I, too, feel that I would feed her and keep her healthy, but not give her money. What about food stamps? She should qualify for them.
  16. Fran

    Fran Former Site Owner

    Nomad, maybe your difficult child and my difficult child could meet. :devil: Of course, I'm just kidding but so many of our adult difficult child's would benefit from each other both socially and emotionally.
  17. totoro

    totoro Mom? What's a GFG?

    I think as Fran put it once you agree to hold the Financial Strings you are held accountable. This is so true and such a huge decision and one that I think is not taken lightly.
    Some of our kids are able with therapy, maybe medications and outside help or whetever means we can give them prior to them turning 18, to live and fully flourish on there own.
    Some just can't. It is not a matter or won't or will not. Yes this is true for some. But some kids just can't... They can do some of the stuff, but to live successfully on their own, not likely gonna happen.
    Heck even I was not good at living on my own, not because I *didn't want * to or was spoiled or was a brat.
    I was on food stamps, I did live in dumps. I did what it took. But that also meant, putting myself in huge debt making lots of stupid decisions that someone who was not manic would not have done. I could not keep jobs. Not because I didn't want them or couldn't work hard. I didn't know how to keep myself stable, I didn't know how to work on no sleep, I couldn't.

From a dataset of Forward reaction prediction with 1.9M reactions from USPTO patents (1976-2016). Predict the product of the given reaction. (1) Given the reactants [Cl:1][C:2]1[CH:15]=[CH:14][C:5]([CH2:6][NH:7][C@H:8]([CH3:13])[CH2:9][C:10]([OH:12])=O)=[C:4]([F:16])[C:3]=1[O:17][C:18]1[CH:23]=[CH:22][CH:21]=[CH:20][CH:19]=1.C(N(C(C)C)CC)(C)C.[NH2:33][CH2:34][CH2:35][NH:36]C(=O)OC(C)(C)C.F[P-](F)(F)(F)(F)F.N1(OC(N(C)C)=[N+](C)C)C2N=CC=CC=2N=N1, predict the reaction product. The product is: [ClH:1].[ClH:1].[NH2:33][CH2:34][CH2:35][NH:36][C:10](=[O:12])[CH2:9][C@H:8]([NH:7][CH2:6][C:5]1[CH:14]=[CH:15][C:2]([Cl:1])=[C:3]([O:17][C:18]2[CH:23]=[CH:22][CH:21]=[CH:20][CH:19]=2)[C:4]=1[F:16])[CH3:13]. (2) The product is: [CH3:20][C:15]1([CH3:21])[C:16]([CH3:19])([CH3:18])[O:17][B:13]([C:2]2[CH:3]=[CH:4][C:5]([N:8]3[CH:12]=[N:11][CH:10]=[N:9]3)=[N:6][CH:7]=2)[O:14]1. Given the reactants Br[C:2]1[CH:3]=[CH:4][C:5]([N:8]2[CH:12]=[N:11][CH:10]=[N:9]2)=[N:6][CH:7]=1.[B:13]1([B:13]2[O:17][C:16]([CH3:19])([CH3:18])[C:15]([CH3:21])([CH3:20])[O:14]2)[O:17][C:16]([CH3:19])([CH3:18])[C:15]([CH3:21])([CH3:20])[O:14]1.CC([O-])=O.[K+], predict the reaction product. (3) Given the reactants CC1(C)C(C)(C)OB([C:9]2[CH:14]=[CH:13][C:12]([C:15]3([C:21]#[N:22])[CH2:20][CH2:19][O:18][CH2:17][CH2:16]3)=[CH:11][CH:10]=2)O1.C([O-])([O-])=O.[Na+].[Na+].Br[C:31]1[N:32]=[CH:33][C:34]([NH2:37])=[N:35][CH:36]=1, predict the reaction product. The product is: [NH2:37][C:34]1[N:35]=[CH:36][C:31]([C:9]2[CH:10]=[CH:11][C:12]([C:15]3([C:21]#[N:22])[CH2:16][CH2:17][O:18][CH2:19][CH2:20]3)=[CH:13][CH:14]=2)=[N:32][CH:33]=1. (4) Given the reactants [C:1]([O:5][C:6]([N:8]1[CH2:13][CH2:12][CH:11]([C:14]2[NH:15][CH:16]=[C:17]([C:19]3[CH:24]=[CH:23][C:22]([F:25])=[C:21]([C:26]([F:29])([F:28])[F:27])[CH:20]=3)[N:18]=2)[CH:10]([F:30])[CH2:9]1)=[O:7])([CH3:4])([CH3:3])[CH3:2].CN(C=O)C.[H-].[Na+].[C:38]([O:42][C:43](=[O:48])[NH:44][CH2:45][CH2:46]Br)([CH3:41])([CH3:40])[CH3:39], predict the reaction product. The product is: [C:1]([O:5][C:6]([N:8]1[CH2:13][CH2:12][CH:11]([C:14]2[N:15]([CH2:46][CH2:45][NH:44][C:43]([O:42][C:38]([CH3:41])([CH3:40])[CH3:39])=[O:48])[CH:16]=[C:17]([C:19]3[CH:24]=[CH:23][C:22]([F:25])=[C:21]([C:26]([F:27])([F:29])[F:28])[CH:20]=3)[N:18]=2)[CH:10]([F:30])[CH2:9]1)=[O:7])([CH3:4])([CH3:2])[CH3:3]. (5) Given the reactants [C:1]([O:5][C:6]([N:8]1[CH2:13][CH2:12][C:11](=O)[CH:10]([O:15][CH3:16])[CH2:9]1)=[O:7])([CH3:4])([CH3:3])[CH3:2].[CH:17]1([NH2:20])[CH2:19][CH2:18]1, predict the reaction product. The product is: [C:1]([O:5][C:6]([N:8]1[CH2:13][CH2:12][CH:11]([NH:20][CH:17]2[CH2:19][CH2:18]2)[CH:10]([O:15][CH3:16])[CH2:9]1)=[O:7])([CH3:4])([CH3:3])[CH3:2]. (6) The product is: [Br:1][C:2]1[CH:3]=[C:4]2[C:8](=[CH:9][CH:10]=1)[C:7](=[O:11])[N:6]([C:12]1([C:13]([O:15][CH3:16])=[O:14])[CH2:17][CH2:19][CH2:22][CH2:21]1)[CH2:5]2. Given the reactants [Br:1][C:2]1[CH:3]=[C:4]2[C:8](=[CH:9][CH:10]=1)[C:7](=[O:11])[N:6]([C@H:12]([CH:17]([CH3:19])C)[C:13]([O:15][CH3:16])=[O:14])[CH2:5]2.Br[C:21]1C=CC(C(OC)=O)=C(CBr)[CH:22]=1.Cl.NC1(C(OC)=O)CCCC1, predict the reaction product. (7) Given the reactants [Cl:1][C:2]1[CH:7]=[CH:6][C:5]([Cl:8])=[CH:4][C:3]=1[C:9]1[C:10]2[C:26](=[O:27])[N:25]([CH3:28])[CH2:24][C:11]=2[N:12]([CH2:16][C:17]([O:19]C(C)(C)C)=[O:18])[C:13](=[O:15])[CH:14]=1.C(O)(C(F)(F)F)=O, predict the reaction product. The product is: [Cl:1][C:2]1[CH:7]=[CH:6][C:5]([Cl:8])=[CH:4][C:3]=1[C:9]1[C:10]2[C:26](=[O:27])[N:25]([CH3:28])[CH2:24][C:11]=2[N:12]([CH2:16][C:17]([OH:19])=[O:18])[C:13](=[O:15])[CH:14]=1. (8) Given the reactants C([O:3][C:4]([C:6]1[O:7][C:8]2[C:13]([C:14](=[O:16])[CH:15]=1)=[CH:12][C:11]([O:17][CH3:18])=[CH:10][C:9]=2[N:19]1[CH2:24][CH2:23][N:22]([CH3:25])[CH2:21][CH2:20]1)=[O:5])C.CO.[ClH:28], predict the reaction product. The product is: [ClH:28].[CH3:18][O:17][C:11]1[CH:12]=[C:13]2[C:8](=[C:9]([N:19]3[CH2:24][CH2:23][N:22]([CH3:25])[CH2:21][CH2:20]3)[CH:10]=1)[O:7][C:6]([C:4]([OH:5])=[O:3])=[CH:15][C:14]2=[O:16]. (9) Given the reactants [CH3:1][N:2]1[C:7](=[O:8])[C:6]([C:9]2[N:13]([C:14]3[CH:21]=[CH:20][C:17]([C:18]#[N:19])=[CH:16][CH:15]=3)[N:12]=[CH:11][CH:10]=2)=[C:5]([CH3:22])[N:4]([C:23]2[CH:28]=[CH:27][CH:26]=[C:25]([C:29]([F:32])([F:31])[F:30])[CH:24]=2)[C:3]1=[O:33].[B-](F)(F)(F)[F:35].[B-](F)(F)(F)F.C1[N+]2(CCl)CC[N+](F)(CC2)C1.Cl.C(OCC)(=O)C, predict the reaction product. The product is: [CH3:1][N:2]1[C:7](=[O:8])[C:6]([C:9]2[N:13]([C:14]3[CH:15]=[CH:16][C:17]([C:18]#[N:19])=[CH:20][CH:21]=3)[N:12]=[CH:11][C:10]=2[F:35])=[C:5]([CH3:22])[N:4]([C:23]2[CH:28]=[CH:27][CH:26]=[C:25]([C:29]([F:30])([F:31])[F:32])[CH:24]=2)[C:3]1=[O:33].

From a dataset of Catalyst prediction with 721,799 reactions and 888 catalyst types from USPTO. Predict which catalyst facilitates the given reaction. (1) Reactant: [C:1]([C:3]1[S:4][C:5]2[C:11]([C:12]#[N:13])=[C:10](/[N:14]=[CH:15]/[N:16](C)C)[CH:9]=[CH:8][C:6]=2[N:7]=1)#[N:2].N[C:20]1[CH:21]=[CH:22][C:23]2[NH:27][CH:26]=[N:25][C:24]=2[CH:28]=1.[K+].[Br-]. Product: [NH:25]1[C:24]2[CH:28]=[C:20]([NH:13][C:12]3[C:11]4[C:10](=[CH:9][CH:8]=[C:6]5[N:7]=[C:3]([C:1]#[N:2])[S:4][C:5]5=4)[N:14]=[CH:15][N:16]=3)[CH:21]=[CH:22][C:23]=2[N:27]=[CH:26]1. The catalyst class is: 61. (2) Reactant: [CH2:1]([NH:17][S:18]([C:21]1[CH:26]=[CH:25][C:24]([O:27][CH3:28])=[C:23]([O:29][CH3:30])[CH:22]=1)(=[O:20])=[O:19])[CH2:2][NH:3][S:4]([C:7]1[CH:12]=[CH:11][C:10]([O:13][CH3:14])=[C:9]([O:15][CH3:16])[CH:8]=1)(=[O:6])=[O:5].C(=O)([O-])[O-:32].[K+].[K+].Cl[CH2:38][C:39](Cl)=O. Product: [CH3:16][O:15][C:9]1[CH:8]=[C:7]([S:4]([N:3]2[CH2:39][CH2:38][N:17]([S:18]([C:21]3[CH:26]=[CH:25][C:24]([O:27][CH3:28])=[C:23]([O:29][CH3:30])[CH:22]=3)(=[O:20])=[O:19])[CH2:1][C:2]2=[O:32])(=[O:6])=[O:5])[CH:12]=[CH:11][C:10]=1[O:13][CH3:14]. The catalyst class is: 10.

I am sorry but it is impossible to work when you are going out of your mind.
    When you are addicted to drugs, to make the voices go away, or make the pain go away.
    When the medications are making you sick, when you can't wake up, or think...
    When you are socially clueless, when you have the mental capacity of a 12 yo.

    There are so many reasons why some of our kids can not live and fully function on there own and MAY need our help or someone elses for the rest of their lives. It does not make it wrong, it is just life.

    We were told by one Doctor that K will never be able live on her own. Because she is unable to separate fantasy from reality. I am not willing to accept this yet, we will see.

    Nomad, I think you are doing a great job looking at the whole picture and taking your time, over reacting is sometimes worse that no reaction and vice versa.
    Each child is different and getting lots of advice is good, like it has been said many times here, take what you need and leave the rest... :)

    PS: I ended up with a difficult child and we do help balance each other and this is how I survive! :)
  18. meowbunny

    meowbunny New Member

    I can't imagine letting my child starve. However, I can't imagine letting someone who has hit my child live with her. What a horrid, sad situation.

    One thing I would definitely suggest is give your a daughter a choice -- either apply for SSI and whatever else is available for her or expect no more help from you. This is something she truly needs whether she likes it or not. Help her get the SSI but don't let her get away with not applying. I really would make this a black and white thing.